More people are being drawn into government support programs, because the neoclassical supply side zombie economic policies of the right wing have done such a good job of transferring the wealth of the country to the already wealthy while those in the middle and working class see their economic situation stagnate or fall behind.

    The founding fathers were wealthy land owners, of course policies they favored were intended to maintain the concentration of their own wealth and even grow it.

  6. Steven Kopits

    Let’s rewind the discussion to its foundations. Menzie, in his posts regarding Wisconsin and, now, Kansas, has argued that the polices of governors dedicated to small government, low spending, and free markets are in fact leading to subpar performance for their respective states. This analysis has, without exception, focused on statistical analysis of macro data (technical analysis) without reference to causal models (fundamental analysis).

    We determined that the anticipated reduction in spending in Kansas was 6%; Menzie argued that it was somewhat higher. So let’s call it 10%.

    I then asked in what sense such a spending reduction would reduce the economic performance of Kansas, to which Menzie replied that it would come heavily out of Medicaid and SNAP assistance. It was not clear to me, then or now, how a reduction in transfer payments would make Kansas less attractive to current or potential employers or workers. If this is where cuts were coming, then it seemed to me that Brownback was positioning the state as pro-business, that is, favoring producers over transfer recipients, and in this sense, was carving out a strategy of Kansas: The State for People who Work. Tax policy was set to favor this group.

    Menzie is now arguing that SNAP and Medicaid are in fact for people who work. I still fail to see how this impacts the economy of Kansas. Does Menzie believe that people will thereby work less in Kansas? I still don’t understand the fundamental linkages between tax and spending cuts, and a deteriorated economic performance in a state, in this case, Kansas.

    1. 2slugbaits

      I think the problem is that Gov. Brownback wants to turn Kansas into Mississippi. In fact, the Mississippi model of economic development seems to be the ALEC solution to everything. When ALEC style Republicans talk about “pro-business” policies what they usually mean are carving out special monopolies, special tax incentives, and ensuring that the labor force faces a highly inelastic labor supply curve by making that labor force, stupid, poor and without any good choices. That is the Mississippi formula. It’s basically a 21st century version of plantation economics. Make sure that downscale Kansas voters believe jobs are gifts that the business community can give you if you’re good, or they can take them away if you’re bad. Look at the states that are consistently among the worst in almost every category. You’ll always find Mississippi, Louisiana and Alabama at or near the top. If you follow policies that mimic those three states, then you shouldn’t be surprised if a generation down the line your state begins to look like those three national embarrassments.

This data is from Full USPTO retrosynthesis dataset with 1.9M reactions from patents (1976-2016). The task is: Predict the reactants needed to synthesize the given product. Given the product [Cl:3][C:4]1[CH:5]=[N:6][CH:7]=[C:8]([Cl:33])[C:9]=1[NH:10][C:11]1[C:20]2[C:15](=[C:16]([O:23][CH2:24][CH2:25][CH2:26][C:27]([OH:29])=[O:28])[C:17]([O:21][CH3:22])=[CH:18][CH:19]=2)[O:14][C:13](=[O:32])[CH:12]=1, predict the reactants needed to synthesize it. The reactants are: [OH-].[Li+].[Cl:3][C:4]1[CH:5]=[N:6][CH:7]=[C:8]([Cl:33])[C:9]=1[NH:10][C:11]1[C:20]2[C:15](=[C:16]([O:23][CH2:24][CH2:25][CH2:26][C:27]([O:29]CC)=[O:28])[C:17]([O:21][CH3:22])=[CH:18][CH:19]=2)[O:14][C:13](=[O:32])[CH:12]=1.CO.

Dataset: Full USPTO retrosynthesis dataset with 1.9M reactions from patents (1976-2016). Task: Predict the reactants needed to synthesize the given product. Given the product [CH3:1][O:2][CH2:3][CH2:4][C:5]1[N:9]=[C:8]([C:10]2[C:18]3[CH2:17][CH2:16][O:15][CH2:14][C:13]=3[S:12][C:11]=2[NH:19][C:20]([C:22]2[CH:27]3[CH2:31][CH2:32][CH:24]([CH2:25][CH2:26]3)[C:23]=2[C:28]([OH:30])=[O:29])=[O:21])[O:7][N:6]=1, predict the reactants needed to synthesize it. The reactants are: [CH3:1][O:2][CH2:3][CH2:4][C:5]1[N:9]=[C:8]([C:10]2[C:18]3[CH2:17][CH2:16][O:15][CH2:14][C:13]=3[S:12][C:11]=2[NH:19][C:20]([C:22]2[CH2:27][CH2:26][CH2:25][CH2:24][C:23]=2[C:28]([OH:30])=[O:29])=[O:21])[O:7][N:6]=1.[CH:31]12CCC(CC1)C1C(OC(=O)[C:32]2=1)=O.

Kansas is a mess. The only part of the state that is growing is the Kansas City area…and that growth is mostly due to economic activity on the Missouri side of the river. The rest of Kansas is undergoing massive depopulation with (literally) thousands of ghost towns. On balance more Americans are leaving the state than coming there. Were it not for low skill immigrants coming into Kansas the state would be losing population. I don’t think anyone knows exactly what causes economic growth, but at the same time I think we have a pretty good idea what frustrates economic growth. Poor educational opportunities are one. Bad health outcomes is another. Tax shifting schemes are another. Reliance upon “extractive” economics yet another. The largest employer in Kansas is the aviation business, and much of that is heavily dependent on defense spending. For example, virtually all DoD aircraft engines are manufactured and repaired in the Wichita area. Now I have nothing against defense spending per se, but it’s more than a little hypocritical for folks like Brownback to blather on about the evils of big government and high taxes and then in the very next breath try to court defense business. Did you know it takes a big tax base to support DoD? So how are Brownback’s policies helping education? How do cutbacks in SNAP and Medicaid help create a healthy workforce? How does tax shifting in order to bribe bottom feeder companies into coming to Kansas encourage upscale people to stay in Kansas? At one time Lawrence, KS had the highest educated population per capita in the country. How long would you expect that to last after a few years of Brownback governance?